For at the heart of this text is the tragic tale of miscommunication—a story about how hard it is to be understood by others and to name what is important to us. Sterne tells this story most fully through Uncle Toby, who returns from war wounded in the groin, and then comically, tragically, repeatedly interprets others’ queries about precisely where he was wounded as meaning where in the battlefield he was wounded, when we, as readers, know that they mean something else altogether. Within the novel, these queries lead to frustration, isolation, impatience, and briefly an ill-fated love, but as readers, they make us unfailingly feel for Uncle Toby and for his loss. Even if we never learn exactly where he is wounded on his body, we come to understand the value of the care he displays for the concerns of others and learn to admire his creative attempts—ones that go so far as leading him to construct his own miniature battlefield—to transcend the separations between us.
Sterne’s narrative technique is often compared to stream of consciousness as developed by Virginia Woolf and James Joyce, but that term in its modernist application evokes images of an isolated, fluid mind untethered from the world, especially when we think of Woolf. But Tristram Shandy, even at its most intellectually fluid, is a book that can never escape the body, especially when delineating consciousness. Tristram coughs, Uncle Toby whistles, a hot chestnut rolls down the trousers of a prelate and all pretense of disinterested, disembodied exposition disappears. Rather than the story of a life, I tell my students, this novel tells the story of the progress of a body through time; “life” is just a construct that exists only on the page. We are always creatures of our bodies, at their mercy, but also deeply enriched and enabled by them. This is especially true when our bodies become disabled by time, by circumstance, by birth, by fortune, and by war—a context central to a novel written during the Seven Years’ War and amid the growth of British nationalism. By constantly reminding us of our bodies, Sterne pushes back against artificial divisions, such as nationalism and even war, that compromise our love for others and a shared, fundamental sense of humanity.
This focus has made this work the cornerstone of a course that I teach on the body in eighteenth-century literature. This semester marks the fourth time I have taught this work in this context, and the fourth time I have experienced, if only sporadically, those moments of communion this novel seeks. There is also, as you can imagine, lots of confusion that also happens when I teach this work, and even a kind of weariness that settles in half way through, but it is also one of the few texts I teach where there are such shared moments of revelation, moments where we are all realizing the same thing at the same time and understanding that what we are realizing is an experience fundamental to being human. It has made for the most rewarding of my teaching experiences.
It is also a text that over time and as my body has aged and my loss accumulated that I find increasingly consoling. If initially I was drawn to the playfulness of its language—something I learned to appreciate from my father’s extravagant tales—now my interest most resembles my mother’s devotions. Tristram Shandy includes many parallels to Sterne’s own life, but none so remarkable as when death coming knocking at the beginning of Volume VII. Tristram immediately flees, grabs a boat to France, and then pursues a journey across that country designed to leave death in his wake. That journey follows the same path Sterne takes when after a pulmonary embolism, he is ordered by his doctor to seek refuge in a warmer clime to stave off the progress of the tuberculosis that will take his life at 54, two years after he completes the novel and more than 30 years after his first pulmonary incident as a college student at Cambridge. That imagined journey, driven by such a clear foil, makes for the most linear of the volumes. We seem to speed through all of France, stopping only briefly to visit designated tourist attractions or remember a past journey. But at the end of this volume, Tristram stops running, and decides to linger yet again even if it means death will catch up with him. It happens when he reaches a “large rich plain,” anathema, he argues, to travel writers as it “presents nothing to the eye, but one unvaried picture of plenty.” In other words, there is seemingly nothing to describe, no point to tale or no conventional way to frame its meaning.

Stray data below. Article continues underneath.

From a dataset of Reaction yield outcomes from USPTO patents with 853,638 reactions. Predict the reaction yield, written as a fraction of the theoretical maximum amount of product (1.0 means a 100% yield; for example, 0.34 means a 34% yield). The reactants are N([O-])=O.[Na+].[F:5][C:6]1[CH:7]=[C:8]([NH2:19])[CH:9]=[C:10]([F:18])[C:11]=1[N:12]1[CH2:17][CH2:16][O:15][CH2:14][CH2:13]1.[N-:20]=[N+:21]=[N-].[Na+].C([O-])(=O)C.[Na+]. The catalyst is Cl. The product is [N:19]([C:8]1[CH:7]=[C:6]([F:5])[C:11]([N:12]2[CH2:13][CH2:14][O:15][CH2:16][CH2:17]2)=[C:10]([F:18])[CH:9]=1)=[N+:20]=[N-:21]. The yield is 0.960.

Tristram, however, finds a different way of looking at it, and I would like to share some of this passage with you. It is one of my favorites and the one I turned to when I lost my 23-year-old nephew last year. My nephew’s beautiful life ended too soon, too abruptly, and the brevity of his life and its seeming incompleteness meant no linear narrative could do it justice. It would only make it seem too short. Sterne’s novel, however, offers another way of measuring life.
How far my pen has been fatigued like those of other travelers, in the journey over it, over so barren a track—the world must judge—but the traces of it, which are now set a vibrating together this moment, tell me tis the most fruitful and busy period of my life, for as I have made no convention with any men with the gun as to time—by stopping and talking to every soul I met who was not at a full trot—inviting all parties before me—waiting for every soul behind—hailing all those who are coming through cross roads … in short, by seizing every handle, of what size or shape soever, which chance held out to me in this journey, I turned my plain into a city.
This passage helps me name the fullness of my nephew’s life, how no one was a stranger to him and how, even as a toddler, he would stop and talk to every soul, often in their driveways. And later, when he moved to New York City, how he embraced its streets and its various “handles” with a pet cat curled around his neck. More broadly, it helps me name why I read, and perhaps, I like to think, captures some of why he loved to read as well.
So, no Sir, or Madam for that matter, I am not recommending that we remove this text from The List. In fact, I think I might instead require that it be read more than once, or perhaps started, not completed, then picked up again. In other words, it is a work that must be returned to, and then turned to when needed. Arguably, Sterne never completed his novel, and he would probably have the same attitude about completing our list. It is the interruptions that matter—how we slow down, stay connected, and find meaning along the way.
Dr. Cynthia Richards